Home >Opinion >Columns >Opinion | The untold story behind the evolution of privacy rights

Most people you ask will tell you that modern privacy law originated with an article called The Right to Privacy written by Sam Warren and Louis Brandies and published in the Harvard Law Review. It has been called the “most influential law review article of all time" and has affected the development of privacy law around the world. Roscoe Pound went so far as to remark that it did “nothing less than add a chapter to our law".

It featured prominently in the Right to Privacy judgment issued by nine judges of the Supreme Court of India in Puttaswamy vs Union of India, being mentioned by four of the five judges who wrote opinions. In his lead opinion, Justice D.Y. Chandrachud, while recognizing the shortcomings of using comparative legal and historical frameworks to establish Indian law, could not help but acknowledge its influence in articulating the notion that the right to privacy is an embodiment of the basic need of every individual to live with dignity.

When they wrote their article in 1890, Warren and Brandeis were young lawyers setting out to make a name for themselves and their eponymous law firm. They were both incredibly smart men who had graduated first and second in their class in Harvard—Brandeis with marks so high that they would not be surpassed for another 80 years. Like all good entrepreneurs, they tried to get published to showcase their scholarship, thereby enhancing the reputation of their practice. But why they chose this subject matter of all the options available to them is not quite clear. As good as it was, the article was nothing like the previous two they had authored in the Harvard Law Review—both of which had discussed the mundane but presumably more commercially lucrative Law of Ponds.

By all accounts, it was Warren who held the pen on this article. Brandeis reportedly distanced himself from the initial drafts, commenting that it was not as good as it should be. This in itself is strange, given that Brandeis was widely acknowledged as the “brains" of the duo. But when you consider Warren’s personal circumstances, it all starts to make more sense.

Sam Warren had married well above his so-called station. His wife, Mabel Bayard, was the daughter of a prominent Boston senator and by no means a shrinking violet. As a result, she was often featured in the society pages of Boston newspapers, the subject of the sort of gossip and innuendo that upset Samuel Warren no end. His distaste of yellow journalism comes through clearly in the article where he states: “Gossip is no longer the resource of the idle and of the vicious, but has become a trade, which is pursued with industry as well as effrontery." It is for this reason that many legal historians have suggested that the Right to Privacy article was Warren’s defence against a yellow press corps that he believed had its sights on his wife’s family, and by association his own.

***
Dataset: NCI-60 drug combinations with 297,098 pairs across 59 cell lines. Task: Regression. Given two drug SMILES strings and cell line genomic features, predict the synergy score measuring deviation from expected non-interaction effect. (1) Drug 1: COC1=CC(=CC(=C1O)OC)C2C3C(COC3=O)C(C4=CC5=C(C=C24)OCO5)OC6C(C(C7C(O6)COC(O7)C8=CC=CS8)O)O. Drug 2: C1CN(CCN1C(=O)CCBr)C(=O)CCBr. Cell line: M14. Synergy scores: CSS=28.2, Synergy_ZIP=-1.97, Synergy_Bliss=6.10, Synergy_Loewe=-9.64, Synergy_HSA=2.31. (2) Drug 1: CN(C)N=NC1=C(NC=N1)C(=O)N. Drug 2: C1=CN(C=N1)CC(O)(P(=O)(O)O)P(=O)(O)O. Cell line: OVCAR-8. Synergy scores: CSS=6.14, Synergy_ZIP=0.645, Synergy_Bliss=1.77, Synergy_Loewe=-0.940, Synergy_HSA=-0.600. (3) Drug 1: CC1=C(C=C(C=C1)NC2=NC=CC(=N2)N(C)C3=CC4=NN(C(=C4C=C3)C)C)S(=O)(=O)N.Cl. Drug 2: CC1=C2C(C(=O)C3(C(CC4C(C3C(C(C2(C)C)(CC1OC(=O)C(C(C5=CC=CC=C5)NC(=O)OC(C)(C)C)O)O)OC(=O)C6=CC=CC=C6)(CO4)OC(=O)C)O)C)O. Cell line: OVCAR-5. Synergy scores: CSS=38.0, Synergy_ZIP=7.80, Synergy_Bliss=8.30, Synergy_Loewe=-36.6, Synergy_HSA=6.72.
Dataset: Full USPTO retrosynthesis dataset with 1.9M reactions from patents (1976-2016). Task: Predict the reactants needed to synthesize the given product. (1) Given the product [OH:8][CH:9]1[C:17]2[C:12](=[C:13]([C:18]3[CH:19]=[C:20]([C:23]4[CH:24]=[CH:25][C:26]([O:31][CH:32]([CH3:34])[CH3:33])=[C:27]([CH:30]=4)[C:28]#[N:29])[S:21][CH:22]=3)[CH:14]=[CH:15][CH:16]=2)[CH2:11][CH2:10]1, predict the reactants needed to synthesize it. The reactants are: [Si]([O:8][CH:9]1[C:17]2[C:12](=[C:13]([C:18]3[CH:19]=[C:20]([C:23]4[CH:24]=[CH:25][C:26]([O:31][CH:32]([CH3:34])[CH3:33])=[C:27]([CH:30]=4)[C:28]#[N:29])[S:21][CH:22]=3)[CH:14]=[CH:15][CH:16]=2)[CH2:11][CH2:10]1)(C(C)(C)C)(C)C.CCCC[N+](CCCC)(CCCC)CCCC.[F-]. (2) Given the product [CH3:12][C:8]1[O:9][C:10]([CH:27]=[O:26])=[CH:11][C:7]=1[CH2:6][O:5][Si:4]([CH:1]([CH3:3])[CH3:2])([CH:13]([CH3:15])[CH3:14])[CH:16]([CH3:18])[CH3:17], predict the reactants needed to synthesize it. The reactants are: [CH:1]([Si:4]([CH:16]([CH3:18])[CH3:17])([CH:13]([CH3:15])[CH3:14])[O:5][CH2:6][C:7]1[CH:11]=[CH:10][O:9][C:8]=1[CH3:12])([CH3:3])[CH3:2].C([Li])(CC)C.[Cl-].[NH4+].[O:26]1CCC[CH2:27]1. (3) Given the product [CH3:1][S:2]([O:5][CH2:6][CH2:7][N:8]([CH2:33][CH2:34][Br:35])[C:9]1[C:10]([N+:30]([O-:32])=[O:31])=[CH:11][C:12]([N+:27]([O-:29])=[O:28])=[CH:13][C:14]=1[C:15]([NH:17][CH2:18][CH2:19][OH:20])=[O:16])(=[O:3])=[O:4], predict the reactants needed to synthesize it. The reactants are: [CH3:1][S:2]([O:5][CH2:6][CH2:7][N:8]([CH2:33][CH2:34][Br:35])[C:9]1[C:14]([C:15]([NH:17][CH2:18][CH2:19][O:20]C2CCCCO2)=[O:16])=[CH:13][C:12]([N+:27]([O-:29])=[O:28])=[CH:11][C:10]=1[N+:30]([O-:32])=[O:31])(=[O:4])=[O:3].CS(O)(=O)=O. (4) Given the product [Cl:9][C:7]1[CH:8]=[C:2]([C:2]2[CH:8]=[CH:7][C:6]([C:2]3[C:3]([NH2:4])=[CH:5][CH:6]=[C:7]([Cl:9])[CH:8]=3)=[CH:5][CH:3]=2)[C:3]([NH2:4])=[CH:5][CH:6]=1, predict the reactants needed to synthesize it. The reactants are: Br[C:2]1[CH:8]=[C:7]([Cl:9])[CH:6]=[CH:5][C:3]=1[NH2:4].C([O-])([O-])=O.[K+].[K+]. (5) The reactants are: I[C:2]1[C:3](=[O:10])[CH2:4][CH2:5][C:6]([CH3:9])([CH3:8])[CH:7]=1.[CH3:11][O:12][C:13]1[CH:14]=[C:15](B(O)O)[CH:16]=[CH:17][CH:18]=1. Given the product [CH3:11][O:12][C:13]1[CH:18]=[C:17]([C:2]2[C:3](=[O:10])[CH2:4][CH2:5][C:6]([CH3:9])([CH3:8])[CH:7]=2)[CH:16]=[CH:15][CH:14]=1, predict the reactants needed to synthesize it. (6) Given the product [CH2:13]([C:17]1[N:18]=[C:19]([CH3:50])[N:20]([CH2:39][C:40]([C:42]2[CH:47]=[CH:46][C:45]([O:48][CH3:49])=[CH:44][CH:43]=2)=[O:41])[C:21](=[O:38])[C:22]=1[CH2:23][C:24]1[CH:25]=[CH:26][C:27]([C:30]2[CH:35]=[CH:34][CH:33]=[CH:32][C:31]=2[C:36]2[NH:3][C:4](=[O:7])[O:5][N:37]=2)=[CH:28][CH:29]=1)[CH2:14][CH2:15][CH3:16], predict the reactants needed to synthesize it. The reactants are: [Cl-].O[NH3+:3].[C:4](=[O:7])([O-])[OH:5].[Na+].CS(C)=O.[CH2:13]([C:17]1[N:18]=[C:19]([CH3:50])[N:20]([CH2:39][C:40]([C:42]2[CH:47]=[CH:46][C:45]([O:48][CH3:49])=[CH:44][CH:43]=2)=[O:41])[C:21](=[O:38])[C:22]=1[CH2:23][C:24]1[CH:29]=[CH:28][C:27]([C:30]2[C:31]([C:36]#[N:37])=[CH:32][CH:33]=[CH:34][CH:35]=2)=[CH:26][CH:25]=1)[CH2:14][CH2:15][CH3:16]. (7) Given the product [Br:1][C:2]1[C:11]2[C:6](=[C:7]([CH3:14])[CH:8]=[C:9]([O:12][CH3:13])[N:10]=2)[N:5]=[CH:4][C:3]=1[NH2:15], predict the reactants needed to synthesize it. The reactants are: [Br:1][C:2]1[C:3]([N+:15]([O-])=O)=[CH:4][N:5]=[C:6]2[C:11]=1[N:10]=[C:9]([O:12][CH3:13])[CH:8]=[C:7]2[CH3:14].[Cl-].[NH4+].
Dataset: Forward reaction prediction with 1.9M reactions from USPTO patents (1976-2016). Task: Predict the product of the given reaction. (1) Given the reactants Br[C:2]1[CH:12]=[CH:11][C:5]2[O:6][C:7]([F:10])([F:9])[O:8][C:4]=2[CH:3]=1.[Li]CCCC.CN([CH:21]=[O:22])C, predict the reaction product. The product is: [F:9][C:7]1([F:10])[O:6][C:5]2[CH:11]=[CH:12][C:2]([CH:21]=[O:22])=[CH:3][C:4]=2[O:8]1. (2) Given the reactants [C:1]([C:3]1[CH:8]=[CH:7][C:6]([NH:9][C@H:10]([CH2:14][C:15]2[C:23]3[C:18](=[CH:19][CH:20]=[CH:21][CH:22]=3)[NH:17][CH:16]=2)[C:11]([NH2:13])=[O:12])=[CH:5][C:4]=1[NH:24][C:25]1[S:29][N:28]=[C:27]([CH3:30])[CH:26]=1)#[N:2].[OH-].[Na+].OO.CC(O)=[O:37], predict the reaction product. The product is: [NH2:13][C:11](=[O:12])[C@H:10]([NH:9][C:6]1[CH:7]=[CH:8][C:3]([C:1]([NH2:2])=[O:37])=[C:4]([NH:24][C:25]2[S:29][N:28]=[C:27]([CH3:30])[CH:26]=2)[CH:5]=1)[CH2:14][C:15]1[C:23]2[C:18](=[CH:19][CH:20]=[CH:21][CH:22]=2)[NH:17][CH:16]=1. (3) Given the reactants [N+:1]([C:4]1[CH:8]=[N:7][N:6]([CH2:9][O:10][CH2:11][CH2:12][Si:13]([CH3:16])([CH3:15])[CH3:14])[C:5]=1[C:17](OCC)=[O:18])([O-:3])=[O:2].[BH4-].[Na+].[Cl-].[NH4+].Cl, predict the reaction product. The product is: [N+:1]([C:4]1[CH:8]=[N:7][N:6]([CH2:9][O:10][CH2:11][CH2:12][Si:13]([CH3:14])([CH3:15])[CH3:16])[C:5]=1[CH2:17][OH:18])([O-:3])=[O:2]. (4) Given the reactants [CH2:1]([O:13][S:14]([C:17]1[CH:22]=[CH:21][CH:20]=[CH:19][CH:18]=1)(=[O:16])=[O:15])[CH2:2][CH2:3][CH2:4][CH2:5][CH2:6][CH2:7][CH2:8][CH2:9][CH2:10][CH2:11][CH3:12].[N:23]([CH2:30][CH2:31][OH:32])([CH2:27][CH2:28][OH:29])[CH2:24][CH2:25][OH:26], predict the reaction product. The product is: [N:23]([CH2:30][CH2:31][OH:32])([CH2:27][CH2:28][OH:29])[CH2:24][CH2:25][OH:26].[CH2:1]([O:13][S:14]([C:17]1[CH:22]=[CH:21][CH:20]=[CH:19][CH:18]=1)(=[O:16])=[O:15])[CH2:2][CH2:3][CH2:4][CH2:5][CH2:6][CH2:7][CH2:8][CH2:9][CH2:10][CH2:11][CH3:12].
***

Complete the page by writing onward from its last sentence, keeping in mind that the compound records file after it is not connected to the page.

However, recent scholarship has thrown light on another theory that sounds just as plausible. In a deeply researched article titled About Ned, Charles Colman assembles a compelling theory, suggesting Warren’s motivation for writing the article was not gossip involving his wife, but the need to find a way to protect his younger brother, Edward. Young Ned Warren was openly homosexual at the time when to be so was not only a crime, but one for which personalities as famous as Oscar Wilde were aggressively prosecuted. Just a year before the article, newspapers in Boston had breathlessly reported the “Cleveland Street Scandal", about a homosexual services ring that catered to upper-class men.

Those were the particular circumstances under which Sam Warren set out to write the article. No doubt, all these factors had influenced his thinking, guiding his hand as he made a strong case for the development of a right to be left alone, which was clearly aimed at the press and its egregious intrusions.

The foundational impact that the article has had on privacy law is well known. But in the light of this new information, it is probably worth highlighting the role it has had in securing protections for the LGBTQ+ community. The US Supreme Court first reflected on the concepts set out in this article in Olmstead vs US, in which Louis Brandeis—who had by that time become a judge of the US Supreme Court—wrote a powerful opinion that was made law in the case of Griswold vs Connecticut. This, in turn, was invoked in a series of gay rights cases that culminated in Obergefell vs Hodges—the case in which the US Supreme Court recognized that everyone has a fundamental right to marry another person of the same sex.

In India, when a five-judge bench of the Supreme Court overturned the earlier decision of a smaller bench in Navtej Singh Johar vs Union of India, these cases featured in the rich tapestry of decisions from around the world that were cited in arguments in favour of writing down Section 377 of the Indian Penal Code in order to decriminalize homosexuality.

There is no way Samuel Warren could have made the motivations behind writing the article public at the time he wrote it. Back then, being even remotely associated with gay rights could have sunk his career. But his article on the right to privacy did eventually secure for the LGBTQ+ community the sort of rights and freedoms that he would have wanted for his brother. Even if it took over a century and a quarter to achieve.

Rahul Matthan is a partner at Trilegal and also has a podcast by the name Ex Machina. His Twitter handle is @matthan

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